Greetings from Baker Heritage Farms;
We are back and it is good to be back on the farm.
Actually, we have been back for over a week now, but have been trying to catch up on work and chores. Not only are we back on the farm, but we are back to work getting the farm up and running.
Just prior to leaving, we planted peppers and tomatoes. Donald went down to the production fields a week ago Monday (the day after we returned) and learned that all of our efforts were for naught. All of the plants were gone. GONE? Yes, gone. It appears that they were eaten, most likely by deer.
As we stated when we first started this blog, the farm would be a learning experience, and we wanted to share that learning experience with others, both the successes and the failures. While it would seem that we have had more failures this year then successes, it has still been a very beneficial year for learning.
What have we learned so far?
- We spent a good portion of 2012 planning for crops in 2013. While we tried to consider all potential risks, and considered weather, we failed to consider how dramatically the weather could affect our efforts. When you read about large farms, you become comfortable in your abilities, forgetting we are not a large commercial farm that has been in existence for years. We are a brand new farm, preparing virgin soil, and following strict guidelines on what we can do and what we cannot do in order to keep our operation All Natural (organic).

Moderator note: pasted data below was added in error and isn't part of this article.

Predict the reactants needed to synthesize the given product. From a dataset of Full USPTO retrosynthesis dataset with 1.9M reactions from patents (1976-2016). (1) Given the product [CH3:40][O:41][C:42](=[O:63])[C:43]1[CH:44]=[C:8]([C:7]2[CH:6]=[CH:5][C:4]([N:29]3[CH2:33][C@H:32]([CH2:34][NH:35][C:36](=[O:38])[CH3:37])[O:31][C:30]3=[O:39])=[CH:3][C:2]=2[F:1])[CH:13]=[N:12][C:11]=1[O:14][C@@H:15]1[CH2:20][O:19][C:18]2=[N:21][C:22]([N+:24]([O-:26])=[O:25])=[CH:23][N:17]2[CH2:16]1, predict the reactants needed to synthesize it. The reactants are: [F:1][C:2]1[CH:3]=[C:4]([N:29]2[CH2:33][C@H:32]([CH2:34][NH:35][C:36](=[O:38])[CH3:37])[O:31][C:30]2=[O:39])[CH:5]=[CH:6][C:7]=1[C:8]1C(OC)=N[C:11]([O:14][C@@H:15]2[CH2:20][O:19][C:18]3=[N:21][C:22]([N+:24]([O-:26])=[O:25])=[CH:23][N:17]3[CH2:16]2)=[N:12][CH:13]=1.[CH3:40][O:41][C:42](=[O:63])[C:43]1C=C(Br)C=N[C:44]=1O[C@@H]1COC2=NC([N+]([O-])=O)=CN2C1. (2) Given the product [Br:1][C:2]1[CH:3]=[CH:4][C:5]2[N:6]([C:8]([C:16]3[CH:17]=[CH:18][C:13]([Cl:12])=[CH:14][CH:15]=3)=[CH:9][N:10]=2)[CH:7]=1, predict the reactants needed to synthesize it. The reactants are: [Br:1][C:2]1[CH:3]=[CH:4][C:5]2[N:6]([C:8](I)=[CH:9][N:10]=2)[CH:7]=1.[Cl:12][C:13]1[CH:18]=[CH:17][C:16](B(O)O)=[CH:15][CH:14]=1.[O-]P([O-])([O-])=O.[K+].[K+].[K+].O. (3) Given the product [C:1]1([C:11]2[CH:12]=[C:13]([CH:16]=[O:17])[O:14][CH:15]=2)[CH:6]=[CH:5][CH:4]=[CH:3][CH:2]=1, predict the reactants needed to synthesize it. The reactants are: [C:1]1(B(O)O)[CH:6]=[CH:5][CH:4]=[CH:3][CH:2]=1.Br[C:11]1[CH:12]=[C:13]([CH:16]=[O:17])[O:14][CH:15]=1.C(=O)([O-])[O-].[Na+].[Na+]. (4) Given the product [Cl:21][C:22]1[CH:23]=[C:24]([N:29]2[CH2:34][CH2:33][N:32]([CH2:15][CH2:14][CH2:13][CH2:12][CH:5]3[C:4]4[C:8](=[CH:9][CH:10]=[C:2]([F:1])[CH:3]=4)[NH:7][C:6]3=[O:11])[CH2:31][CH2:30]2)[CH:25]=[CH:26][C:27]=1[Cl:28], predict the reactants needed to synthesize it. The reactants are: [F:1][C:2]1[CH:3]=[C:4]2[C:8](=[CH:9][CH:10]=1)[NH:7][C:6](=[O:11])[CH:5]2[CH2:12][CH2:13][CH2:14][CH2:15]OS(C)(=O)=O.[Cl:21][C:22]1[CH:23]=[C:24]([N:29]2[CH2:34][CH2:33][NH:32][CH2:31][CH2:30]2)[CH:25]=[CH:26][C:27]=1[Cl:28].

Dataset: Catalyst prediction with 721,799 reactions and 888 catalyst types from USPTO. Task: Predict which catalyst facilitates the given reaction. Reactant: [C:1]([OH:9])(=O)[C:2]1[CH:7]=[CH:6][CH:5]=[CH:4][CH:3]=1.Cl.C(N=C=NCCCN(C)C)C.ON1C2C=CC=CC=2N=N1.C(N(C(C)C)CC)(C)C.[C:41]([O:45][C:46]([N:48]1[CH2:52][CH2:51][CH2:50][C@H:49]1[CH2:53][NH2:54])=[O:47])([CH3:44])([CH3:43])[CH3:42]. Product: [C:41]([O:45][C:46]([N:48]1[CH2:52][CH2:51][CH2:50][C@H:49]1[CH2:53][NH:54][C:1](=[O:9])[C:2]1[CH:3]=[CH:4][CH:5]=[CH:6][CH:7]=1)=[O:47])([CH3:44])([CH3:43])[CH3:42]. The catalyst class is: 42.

- Based on our planning, we set out to plant a number of crops during our first year of full operation, expecting to have a profitable farming enterprise based solely on our planning and our willingness to work hard. Unfortunately, we had not yet completed all aspects of our Farm Plan and were not prepared for the disruptions that occurred at the end of 2012 and the first part of 2013. These disruptions included family emergencies requiring us to be away from the farm for extended periods, loss of farm labor, severe weather, and lack of proper timing. On top of the disruptions, we quickly came to realize that we were overly optimistic about what we could accomplish, trying to accomplish too much in too short a period of time.
- In anticipation of starting a fully operational farming enterprise from scratch the first full year into the enterprise, we went ahead and placed a full order for seed for the first planting (scheduled for February). While the thought process on placing this order was most likely correct (concern about availability, receiving the seed on time, etc.), the logistics were not realistic. It is hard to admit you made a mistake, but we did. We were ready - at the time we ordered the seed. But we were not ready when it came time to plant the seed. As a result, we lost all of our cabbage seeds as well as all of our tomato and pepper seedlings. But not all was lost. The rest of the seed we will refrigerate and hope that it will be good for next years planting.
- As the pepper and tomato seedlings began to mature, we realized that the trays we were using were too small. Rather than spending the money to get new trays and taking the time to transplant them into the new trays, we let them languish in the trays that were obviously too small, inhibiting their growth and compromising their health. While it may not have helped them survive the predators, it may have helped them grow to a size that would given them a better chance of survival.
- Rather than take our time and do things the right way, we got in a hurry and skipped steps that have proven to be disastrous, and expensive. In our zeal to get crops planted, we got careless and increased our risk of failure. Rather than admitting we made mistakes, we continued to try to meet our goals and save money, when in reality, we ended up losing more money then we would have by admitting our mistakes and taking corrective action, regardless of the setbacks this would have (and did anyway) caused.
Did we learn? Yes. We learned quite a bit, though we learned the hard way.